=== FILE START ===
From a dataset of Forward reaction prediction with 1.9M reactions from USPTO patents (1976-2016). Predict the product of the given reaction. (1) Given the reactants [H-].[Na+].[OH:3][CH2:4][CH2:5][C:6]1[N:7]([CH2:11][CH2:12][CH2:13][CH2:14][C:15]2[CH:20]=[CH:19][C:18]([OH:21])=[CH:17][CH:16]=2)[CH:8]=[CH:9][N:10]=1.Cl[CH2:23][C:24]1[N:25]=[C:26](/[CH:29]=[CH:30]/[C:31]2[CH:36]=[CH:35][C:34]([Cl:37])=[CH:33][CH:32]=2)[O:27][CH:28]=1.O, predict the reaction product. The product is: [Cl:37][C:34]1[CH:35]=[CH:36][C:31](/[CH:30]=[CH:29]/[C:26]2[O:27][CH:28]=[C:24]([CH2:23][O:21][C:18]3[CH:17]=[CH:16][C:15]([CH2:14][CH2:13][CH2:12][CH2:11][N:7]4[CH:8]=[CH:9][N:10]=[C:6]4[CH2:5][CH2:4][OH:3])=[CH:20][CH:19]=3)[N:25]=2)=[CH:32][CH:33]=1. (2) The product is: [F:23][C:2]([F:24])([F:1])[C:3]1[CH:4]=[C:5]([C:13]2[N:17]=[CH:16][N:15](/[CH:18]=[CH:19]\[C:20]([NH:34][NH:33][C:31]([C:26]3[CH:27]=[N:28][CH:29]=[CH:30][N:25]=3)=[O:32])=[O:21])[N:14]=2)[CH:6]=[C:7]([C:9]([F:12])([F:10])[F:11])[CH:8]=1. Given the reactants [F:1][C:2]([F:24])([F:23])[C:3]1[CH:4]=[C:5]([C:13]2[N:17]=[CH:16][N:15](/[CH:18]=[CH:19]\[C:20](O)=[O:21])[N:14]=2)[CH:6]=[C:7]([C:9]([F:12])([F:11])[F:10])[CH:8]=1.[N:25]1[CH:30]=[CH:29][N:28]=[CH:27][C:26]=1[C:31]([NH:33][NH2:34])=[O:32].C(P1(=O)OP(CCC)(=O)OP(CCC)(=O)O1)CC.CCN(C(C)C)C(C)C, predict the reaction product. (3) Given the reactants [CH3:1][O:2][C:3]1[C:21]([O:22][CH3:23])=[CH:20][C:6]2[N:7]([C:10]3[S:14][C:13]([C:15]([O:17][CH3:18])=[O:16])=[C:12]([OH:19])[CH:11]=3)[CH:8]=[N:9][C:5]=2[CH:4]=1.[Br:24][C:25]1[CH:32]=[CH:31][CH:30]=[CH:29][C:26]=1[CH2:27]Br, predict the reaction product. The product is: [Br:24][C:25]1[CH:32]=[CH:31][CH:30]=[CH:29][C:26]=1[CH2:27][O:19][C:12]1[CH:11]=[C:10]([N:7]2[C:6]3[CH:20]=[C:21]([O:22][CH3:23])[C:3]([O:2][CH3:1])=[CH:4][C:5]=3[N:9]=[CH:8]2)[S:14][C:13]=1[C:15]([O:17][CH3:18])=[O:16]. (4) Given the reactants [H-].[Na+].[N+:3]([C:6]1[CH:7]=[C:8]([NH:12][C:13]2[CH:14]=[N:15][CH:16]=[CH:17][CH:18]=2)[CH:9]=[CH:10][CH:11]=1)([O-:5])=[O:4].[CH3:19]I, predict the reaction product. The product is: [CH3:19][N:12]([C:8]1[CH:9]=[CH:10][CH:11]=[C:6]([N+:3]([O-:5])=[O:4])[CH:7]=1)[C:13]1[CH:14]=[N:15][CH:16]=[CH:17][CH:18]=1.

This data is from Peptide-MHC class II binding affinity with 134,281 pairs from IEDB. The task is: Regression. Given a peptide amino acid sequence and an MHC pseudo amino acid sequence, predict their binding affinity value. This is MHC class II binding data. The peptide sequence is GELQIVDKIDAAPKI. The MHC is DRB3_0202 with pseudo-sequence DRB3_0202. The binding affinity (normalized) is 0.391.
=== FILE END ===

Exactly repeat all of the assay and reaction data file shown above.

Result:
From a dataset of Forward reaction prediction with 1.9M reactions from USPTO patents (1976-2016). Predict the product of the given reaction. (1) Given the reactants [H-].[Na+].[OH:3][CH2:4][CH2:5][C:6]1[N:7]([CH2:11][CH2:12][CH2:13][CH2:14][C:15]2[CH:20]=[CH:19][C:18]([OH:21])=[CH:17][CH:16]=2)[CH:8]=[CH:9][N:10]=1.Cl[CH2:23][C:24]1[N:25]=[C:26](/[CH:29]=[CH:30]/[C:31]2[CH:36]=[CH:35][C:34]([Cl:37])=[CH:33][CH:32]=2)[O:27][CH:28]=1.O, predict the reaction product. The product is: [Cl:37][C:34]1[CH:35]=[CH:36][C:31](/[CH:30]=[CH:29]/[C:26]2[O:27][CH:28]=[C:24]([CH2:23][O:21][C:18]3[CH:17]=[CH:16][C:15]([CH2:14][CH2:13][CH2:12][CH2:11][N:7]4[CH:8]=[CH:9][N:10]=[C:6]4[CH2:5][CH2:4][OH:3])=[CH:20][CH:19]=3)[N:25]=2)=[CH:32][CH:33]=1. (2) The product is: [F:23][C:2]([F:24])([F:1])[C:3]1[CH:4]=[C:5]([C:13]2[N:17]=[CH:16][N:15](/[CH:18]=[CH:19]\[C:20]([NH:34][NH:33][C:31]([C:26]3[CH:27]=[N:28][CH:29]=[CH:30][N:25]=3)=[O:32])=[O:21])[N:14]=2)[CH:6]=[C:7]([C:9]([F:12])([F:10])[F:11])[CH:8]=1. Given the reactants [F:1][C:2]([F:24])([F:23])[C:3]1[CH:4]=[C:5]([C:13]2[N:17]=[CH:16][N:15](/[CH:18]=[CH:19]\[C:20](O)=[O:21])[N:14]=2)[CH:6]=[C:7]([C:9]([F:12])([F:11])[F:10])[CH:8]=1.[N:25]1[CH:30]=[CH:29][N:28]=[CH:27][C:26]=1[C:31]([NH:33][NH2:34])=[O:32].C(P1(=O)OP(CCC)(=O)OP(CCC)(=O)O1)CC.CCN(C(C)C)C(C)C, predict the reaction product. (3) Given the reactants [CH3:1][O:2][C:3]1[C:21]([O:22][CH3:23])=[CH:20][C:6]2[N:7]([C:10]3[S:14][C:13]([C:15]([O:17][CH3:18])=[O:16])=[C:12]([OH:19])[CH:11]=3)[CH:8]=[N:9][C:5]=2[CH:4]=1.[Br:24][C:25]1[CH:32]=[CH:31][CH:30]=[CH:29][C:26]=1[CH2:27]Br, predict the reaction product. The product is: [Br:24][C:25]1[CH:32]=[CH:31][CH:30]=[CH:29][C:26]=1[CH2:27][O:19][C:12]1[CH:11]=[C:10]([N:7]2[C:6]3[CH:20]=[C:21]([O:22][CH3:23])[C:3]([O:2][CH3:1])=[CH:4][C:5]=3[N:9]=[CH:8]2)[S:14][C:13]=1[C:15]([O:17][CH3:18])=[O:16]. (4) Given the reactants [H-].[Na+].[N+:3]([C:6]1[CH:7]=[C:8]([NH:12][C:13]2[CH:14]=[N:15][CH:16]=[CH:17][CH:18]=2)[CH:9]=[CH:10][CH:11]=1)([O-:5])=[O:4].[CH3:19]I, predict the reaction product. The product is: [CH3:19][N:12]([C:8]1[CH:9]=[CH:10][CH:11]=[C:6]([N+:3]([O-:5])=[O:4])[CH:7]=1)[C:13]1[CH:14]=[N:15][CH:16]=[CH:17][CH:18]=1.

This data is from Peptide-MHC class II binding affinity with 134,281 pairs from IEDB. The task is: Regression. Given a peptide amino acid sequence and an MHC pseudo amino acid sequence, predict their binding affinity value. This is MHC class II binding data. The peptide sequence is GELQIVDKIDAAPKI. The MHC is DRB3_0202 with pseudo-sequence DRB3_0202. The binding affinity (normalized) is 0.391.